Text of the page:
The Committee noted the slow global growth prospects as the IMF, in July, marked down its projection by 0.3 per cent to 3.4 per cent, reflecting weak economic recovery, particularly in the Euro Area, and a less than optimistic outlook for several emerging market economies. Global growth which moderated more than expected in the first quarter of 2014 regained momentum in the second quarter although recovery remained largely uneven. The United States provided strong tailwinds for growth recovery but fiscal constraints continued to limit robust possibilities. Similarly, economic activity in the United Kingdom maintained a strong momentum in the second quarter, supported by improved household confidence and an impressively recovering housing market. Growth in China also recovered following the fiscal policy stimulus and a surge in credit.
In contrast, growth moderated in Japan after the VAT hike in April, but the quantitative easing programme of the Bank of Japan continues to support recovery. Growth in the Euro area is expected to strengthen to 1.1 per cent in 2014 and 1.5 per cent in 2015, but would remain uneven across the region, reflecting continued financial fragmentation, impaired private and public sector balance sheets, and high unemployment in some EU economies. In the emerging markets and developing economies, growth is projected
at 4.6 per cent in 2014, which is 0.2 percentage point lower than the earlier projection. The sources of growth include strong external demand from the advanced economies; however, tight financial condition is expected to dampen growth in domestic aggregate demand.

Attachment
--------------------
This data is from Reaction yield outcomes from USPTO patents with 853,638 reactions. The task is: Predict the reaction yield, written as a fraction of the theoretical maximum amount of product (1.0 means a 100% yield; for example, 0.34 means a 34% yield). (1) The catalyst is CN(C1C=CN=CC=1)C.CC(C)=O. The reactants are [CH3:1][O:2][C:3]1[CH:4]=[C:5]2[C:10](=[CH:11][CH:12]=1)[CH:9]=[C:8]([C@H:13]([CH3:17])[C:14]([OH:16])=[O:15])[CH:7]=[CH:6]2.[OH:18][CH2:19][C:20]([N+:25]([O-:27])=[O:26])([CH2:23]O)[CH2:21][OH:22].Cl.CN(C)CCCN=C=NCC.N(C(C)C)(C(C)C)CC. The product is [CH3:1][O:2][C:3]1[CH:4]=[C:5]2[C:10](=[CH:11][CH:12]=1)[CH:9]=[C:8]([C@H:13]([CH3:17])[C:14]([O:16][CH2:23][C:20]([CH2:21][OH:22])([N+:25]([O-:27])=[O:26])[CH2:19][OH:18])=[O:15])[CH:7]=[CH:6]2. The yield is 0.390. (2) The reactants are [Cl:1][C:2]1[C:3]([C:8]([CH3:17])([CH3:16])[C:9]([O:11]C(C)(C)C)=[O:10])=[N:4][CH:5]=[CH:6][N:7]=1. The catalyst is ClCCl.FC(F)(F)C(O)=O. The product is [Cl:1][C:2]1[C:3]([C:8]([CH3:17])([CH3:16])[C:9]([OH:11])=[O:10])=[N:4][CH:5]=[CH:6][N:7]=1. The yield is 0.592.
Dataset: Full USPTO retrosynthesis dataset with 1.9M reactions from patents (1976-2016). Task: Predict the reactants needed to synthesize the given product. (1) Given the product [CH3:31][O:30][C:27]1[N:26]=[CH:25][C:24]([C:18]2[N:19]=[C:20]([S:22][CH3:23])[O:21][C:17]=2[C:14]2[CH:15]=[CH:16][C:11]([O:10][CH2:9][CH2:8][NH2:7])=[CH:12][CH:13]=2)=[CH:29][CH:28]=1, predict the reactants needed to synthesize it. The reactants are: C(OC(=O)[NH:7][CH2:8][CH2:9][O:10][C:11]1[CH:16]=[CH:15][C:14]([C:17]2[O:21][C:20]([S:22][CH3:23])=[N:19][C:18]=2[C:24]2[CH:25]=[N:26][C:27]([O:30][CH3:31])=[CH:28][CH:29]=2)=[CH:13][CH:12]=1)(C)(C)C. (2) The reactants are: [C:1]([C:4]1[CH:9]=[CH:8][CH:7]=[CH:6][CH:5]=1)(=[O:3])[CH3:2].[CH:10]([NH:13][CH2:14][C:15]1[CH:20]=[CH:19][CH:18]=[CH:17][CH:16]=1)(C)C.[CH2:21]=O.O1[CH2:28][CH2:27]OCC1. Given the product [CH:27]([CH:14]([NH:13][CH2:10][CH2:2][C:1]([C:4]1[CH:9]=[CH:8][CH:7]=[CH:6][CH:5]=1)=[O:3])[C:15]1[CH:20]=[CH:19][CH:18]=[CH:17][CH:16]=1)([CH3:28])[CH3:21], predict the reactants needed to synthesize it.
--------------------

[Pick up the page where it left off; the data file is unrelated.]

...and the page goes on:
Global inflation has remained relatively stable while spare capacity remains large, suggesting no significant inflationary pressures in the short-to-medium-term. The stance of monetary policy has remained unchanged across most advanced and emerging economies in view of the unclear outlook for monetary conditions and financial stability especially in the post-QE tapering era. The expectations of increase in policy interest rate remain in focus in the US and the UK, even though the Fed reaffirmed that it would maintain the current highly accommodative monetary policy stance. The European Central Bank (ECB) and Peoples Bank of China (PBoC) have also announced new monetary stimulus programmes which will moderate the impact of the end of QE3 on frontier markets.

Domestic Economic and Financial Development Output
The Committee noted the continued resilience of the economy as real GDP grew by 6.54 per cent in Q2, 2014 compared with 5.40 per cent in the corresponding quarter of 2013. The observed growth rate also surpassed the 6.21 per cent recorded in the Q1 of 2014. The non-oil sector remained the main driver of growth recording 6.71 per cent in Q2, 2014; although lower than the 8.21 and 8.88 per cent recorded in Q1, 2014 and the corresponding quarter of 2013, respectively. The decline in growth of non-oil GDP was traced to the decline in agricultural output, construction, trade and services relative to the levels recorded in Q1, 2014. The slowdown in agricultural output was attributed to the insurgency activities in the North Eastern axis and some parts of the North Central States which led to displacement of farming communities, thereby limiting agricultural activities and, hence, output from that region.
Growth in the services and industry sectors remained relatively stable compared with the corresponding period in 2013. The Committee commended all levels of government and the general population for the coordinated, prompt and effective response to the Ebola Virus Disease (EVD) in Lagos and Port Harcourt; two cities that are commercial hubs and leading growth axes for the service and industry sectors of the economy.
The oil sector grew by 5.14 per cent in Q2 2014, a marked reversal from the decline recorded in the preceding four quarters. The Committee welcomed the intensification of efforts by government at addressing vandalism of oil facilities and theft of crude oil in the Niger Delta region as well as efforts towards addressing gas supply shortages to the power plants. The Committee reiterated its commitment to continue to support the efforts, in addition to facilitating other measures aimed at promoting inclusive non- inflationary growth.

Prices